The hike begins after a 12-mile drive north from I-15 that initially follows the Old Spanish Trail. It is a good gravel road but nevertheless slow-going. We parked on Sheep Pens Road just north of the radio towers. A short spur road takes you to the base of Davidson's east ridge. We walked to the end of this road and started up the ridge on the left side of a wide gulch; a few cairns were present. About 1/3 of the way up, we encountered large rocks, so we skirted the left side of the ridge.
After skirting the ridge top, enter a beautiful valley/saddle with great places to take a break and enjoy very healthy Joshua trees, red barrel and prickly pear cacti. Ahead, confront a steep climb to remain on the east ridge. On the way up, we circumvented the actual ridge top to the right, looking down into the deep and wide gulch coming from the peak. Davidson Peak is an easy scramble straight ahead. However, it is not too difficult to stay on top of the ridge, requiring some use of hands for hoisting and balance, but mostly a Class 2. The ridge to the summit is long and flat.
Mormon Peak is seen to the northwest, and the solitary hulk of Moapa Peak to the southwest. The west side drops almost straight down . We could see Virgin Peak to the southeast, an 8,000' summit we hiked last autumn, out of the Gold Butte National Monument.
On the way down, we stayed on top of the ridge all the way to the saddle, hiking over a fun, steep, smooth and relatively rockless limestone slab which elevated us high above steep drops on both sides. We stayed for the most part on the ridge the rest of the way down and then descended through a shallow canyon to arrive at the spur road lined with yellow poppies.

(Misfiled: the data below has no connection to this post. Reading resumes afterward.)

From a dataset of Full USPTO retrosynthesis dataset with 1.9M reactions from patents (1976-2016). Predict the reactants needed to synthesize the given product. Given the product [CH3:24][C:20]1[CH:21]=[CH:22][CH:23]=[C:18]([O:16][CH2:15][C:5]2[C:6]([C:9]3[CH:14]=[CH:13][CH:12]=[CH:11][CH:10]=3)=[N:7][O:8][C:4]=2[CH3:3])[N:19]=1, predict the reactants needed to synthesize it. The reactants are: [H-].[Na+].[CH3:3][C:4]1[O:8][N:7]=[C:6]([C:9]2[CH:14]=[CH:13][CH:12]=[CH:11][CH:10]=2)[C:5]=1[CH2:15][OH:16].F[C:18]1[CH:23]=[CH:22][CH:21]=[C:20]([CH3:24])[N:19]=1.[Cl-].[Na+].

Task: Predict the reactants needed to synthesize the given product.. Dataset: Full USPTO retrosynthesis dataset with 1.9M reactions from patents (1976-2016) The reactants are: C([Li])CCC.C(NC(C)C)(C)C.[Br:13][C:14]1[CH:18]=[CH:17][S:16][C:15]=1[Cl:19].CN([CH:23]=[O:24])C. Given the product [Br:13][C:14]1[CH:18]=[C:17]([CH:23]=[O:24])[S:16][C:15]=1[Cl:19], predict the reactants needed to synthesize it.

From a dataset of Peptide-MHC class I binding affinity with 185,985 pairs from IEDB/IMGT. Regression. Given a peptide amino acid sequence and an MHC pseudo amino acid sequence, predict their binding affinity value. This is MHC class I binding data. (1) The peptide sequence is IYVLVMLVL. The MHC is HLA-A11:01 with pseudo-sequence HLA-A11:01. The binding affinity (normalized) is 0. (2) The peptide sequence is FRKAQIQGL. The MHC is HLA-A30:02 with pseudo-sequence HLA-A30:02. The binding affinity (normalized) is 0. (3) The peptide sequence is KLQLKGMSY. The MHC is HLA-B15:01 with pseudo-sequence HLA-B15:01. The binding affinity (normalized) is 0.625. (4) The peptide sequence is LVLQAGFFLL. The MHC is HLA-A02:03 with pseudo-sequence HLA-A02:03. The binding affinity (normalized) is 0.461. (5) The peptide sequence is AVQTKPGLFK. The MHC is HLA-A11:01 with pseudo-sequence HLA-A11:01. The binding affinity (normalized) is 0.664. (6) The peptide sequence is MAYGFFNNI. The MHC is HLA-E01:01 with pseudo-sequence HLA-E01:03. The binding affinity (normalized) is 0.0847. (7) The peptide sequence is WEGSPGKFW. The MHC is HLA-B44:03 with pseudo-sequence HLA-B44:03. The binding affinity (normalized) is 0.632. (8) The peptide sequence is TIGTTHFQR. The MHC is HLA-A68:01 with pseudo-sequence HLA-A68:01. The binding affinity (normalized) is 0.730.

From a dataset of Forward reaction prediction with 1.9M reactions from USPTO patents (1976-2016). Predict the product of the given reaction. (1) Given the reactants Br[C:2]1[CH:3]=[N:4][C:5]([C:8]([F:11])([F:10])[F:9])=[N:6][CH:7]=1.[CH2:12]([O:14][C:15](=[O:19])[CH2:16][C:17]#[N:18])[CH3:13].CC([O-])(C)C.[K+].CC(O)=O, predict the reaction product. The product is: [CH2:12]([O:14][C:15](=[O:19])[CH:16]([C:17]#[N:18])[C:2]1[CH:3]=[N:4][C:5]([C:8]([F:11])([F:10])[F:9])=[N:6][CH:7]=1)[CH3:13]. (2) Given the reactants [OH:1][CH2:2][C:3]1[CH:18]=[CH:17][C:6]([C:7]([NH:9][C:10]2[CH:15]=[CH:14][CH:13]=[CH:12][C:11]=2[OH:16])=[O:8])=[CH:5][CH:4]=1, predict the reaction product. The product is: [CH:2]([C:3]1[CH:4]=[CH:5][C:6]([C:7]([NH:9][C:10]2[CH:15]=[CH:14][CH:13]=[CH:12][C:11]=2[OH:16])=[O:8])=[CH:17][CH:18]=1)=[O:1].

The ancient Basin and Range mountain ranges rise above a stark and dusty desert; it appears as if there is not much there to discover. But when you get into the "heart" of them, walk over their scratchy limestone and volcanic rocks, circumvent sharp yucca leaves and cactus spines, catch the sudden crimson blooms of a claret cup hedgehog, and feel the desert space you know you are in a special, unique and maybe even spiritual place.
Keep On Exploring!
From Davidson Peak summit; looking at the ridge we ascended and Moapa Peak in the distance.
I'm not sure what this is - appears to be a fossil that has been exposed to a lot of iron - maybe a brachiopod? If anyone knows what this may be, please let me know!
Start of hike; we parked on Sheep Pens Road before it ascended to communication towers and walked cross-country to a spur road from Sheep Pens that led to the base of Davidson's east ridge (right on photo). Davidson Peak is highest point on the right.
At end of spur road, we hiked up this east ridge with the large gulch to the right. Stay on ridge to the top.
On the ridge